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#40
In reply to #26

Re: Diesel Contamination

10/27/2008 3:07 AM

Ok, the emergency mix used for the about 1985 Nissan was only used once but it did no harm.

The SA railway diesel locomotives ran for years with 15% petrol added until diesel became more available.

The knocking sound of specialy a cold, idling, diesel engine is because the first fraction of droplet delivered by the injector is not immediately ignited...this cause a harmful explosion. With a little petrol added, the feul ignite at the right moment, burns evenly and prevent knocking.

If the feul sistem could run with no lubrication, you could run a diesel engine on petrol alone.

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#11

Re: Diesel Contamination

10/21/2008 4:13 AM

Hello Metman,

Not sure is its a viable option for you but heating the Diesel will distill out the Petrol.

This then can be onsold, if not wanted by yourself.

Adding Petrol to your engine mix will eventualy bring about a bent conrod as it works more by a thump than a steady push.

Cheers

Peter

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#13
In reply to #11

Re: Diesel Contamination

10/21/2008 4:23 AM

It is not commercially good to try redistillate this mixture in cracking process, if you have less than 100 tonns of contaminated fluel. Just open a can and wait for while gasoline will evaporatе out from diesel maybe a solution, but you will loose a lot of diesel, because gasoline and diesel have close boiling ponts. And you will contaminate diesel by vaipors of water and dust from air.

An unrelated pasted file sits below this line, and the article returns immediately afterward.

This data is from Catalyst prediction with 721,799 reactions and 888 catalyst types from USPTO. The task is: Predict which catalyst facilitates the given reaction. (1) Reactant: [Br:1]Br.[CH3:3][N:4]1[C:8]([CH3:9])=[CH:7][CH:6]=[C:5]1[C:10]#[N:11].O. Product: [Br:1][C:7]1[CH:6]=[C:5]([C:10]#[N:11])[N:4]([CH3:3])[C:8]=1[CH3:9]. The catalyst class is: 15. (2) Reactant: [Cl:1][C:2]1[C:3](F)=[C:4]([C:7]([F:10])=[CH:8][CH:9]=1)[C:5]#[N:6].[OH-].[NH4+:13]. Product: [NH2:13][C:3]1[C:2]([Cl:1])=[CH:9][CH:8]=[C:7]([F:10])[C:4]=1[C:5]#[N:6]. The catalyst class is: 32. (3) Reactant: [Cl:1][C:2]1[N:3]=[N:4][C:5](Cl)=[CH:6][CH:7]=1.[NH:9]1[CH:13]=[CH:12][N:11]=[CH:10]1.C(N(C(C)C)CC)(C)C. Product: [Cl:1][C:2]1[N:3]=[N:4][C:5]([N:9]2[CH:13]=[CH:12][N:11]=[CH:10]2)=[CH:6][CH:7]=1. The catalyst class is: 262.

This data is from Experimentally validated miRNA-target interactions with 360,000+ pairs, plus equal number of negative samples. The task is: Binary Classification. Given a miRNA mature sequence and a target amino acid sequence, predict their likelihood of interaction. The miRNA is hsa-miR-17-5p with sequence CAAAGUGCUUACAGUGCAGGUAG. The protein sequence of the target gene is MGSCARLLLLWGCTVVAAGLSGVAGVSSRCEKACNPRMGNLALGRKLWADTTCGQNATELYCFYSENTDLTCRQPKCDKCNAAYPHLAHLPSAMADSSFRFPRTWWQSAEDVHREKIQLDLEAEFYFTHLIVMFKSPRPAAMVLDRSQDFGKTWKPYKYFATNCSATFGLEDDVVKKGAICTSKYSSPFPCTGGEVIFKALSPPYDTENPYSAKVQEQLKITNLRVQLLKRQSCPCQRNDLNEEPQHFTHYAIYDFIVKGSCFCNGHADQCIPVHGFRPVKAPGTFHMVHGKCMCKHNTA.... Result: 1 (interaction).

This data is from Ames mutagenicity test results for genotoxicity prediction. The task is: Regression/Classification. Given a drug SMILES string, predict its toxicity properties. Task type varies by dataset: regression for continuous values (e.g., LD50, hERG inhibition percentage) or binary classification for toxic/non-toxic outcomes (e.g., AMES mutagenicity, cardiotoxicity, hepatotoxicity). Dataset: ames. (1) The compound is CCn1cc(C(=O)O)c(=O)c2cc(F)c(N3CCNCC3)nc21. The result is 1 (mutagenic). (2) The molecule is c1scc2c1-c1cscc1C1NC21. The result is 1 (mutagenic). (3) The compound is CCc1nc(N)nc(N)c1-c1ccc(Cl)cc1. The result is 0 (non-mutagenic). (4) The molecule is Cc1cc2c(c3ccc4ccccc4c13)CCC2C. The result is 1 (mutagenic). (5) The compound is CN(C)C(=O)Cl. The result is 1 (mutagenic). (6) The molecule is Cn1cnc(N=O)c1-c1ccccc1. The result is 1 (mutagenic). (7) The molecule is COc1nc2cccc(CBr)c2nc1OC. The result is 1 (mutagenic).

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#15

Re: Diesel Contamination

10/21/2008 4:51 AM

Of course if you add enough extra diesel the percentage will come down..but you need a BIG tank ...

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#16
In reply to #15

Re: Diesel Contamination

10/21/2008 6:14 AM

OR lots of small batches.

Correct me if i'm wrong (i'm a spark ignition guy from day-one):

Petrol has a horrid cetane #, the big problem would be the delay between injection and the onset of combustion can cause fast pressure rise.

Are cetane 'improver additives' available?

I'd try consuming it as motor fuel; sneak up on it! I'd start w/ half a tank of ~2% petrol blend; if this is OK, good! then try 3%, if not: fill tank w/ plain fuel for a 1% mix.

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#17
In reply to #16

Re: Diesel Contamination

10/21/2008 6:38 AM

Previous post was incomplete:

The assumption made is that you have your own fleet, & that you have multiple similar vehicles; once data is gleaned, it could be applied in many places, at your own facility.

I would not offer this for re-sale!

If you are thinking of utilising this now, WHY DO YOU FLUSH?

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#35
In reply to #16

Re: Diesel Contamination

10/22/2008 8:07 PM

I am sure you can avoid this by adding 2 to 3 percent lubricating oil to the contaminated Diesel. This would take care of the knock and also avoid any wear on the injectors which the contaminated fuel may cause as Gasoline is vaporizing oil and by itseltf would cause heavy erosion on the injectors and the pump elements as used in older Diesel engines. I do not know how the fuel pumps in modern Diesel engines with Common Rail fuel systems work. In my time it was always a fuel pump with plungers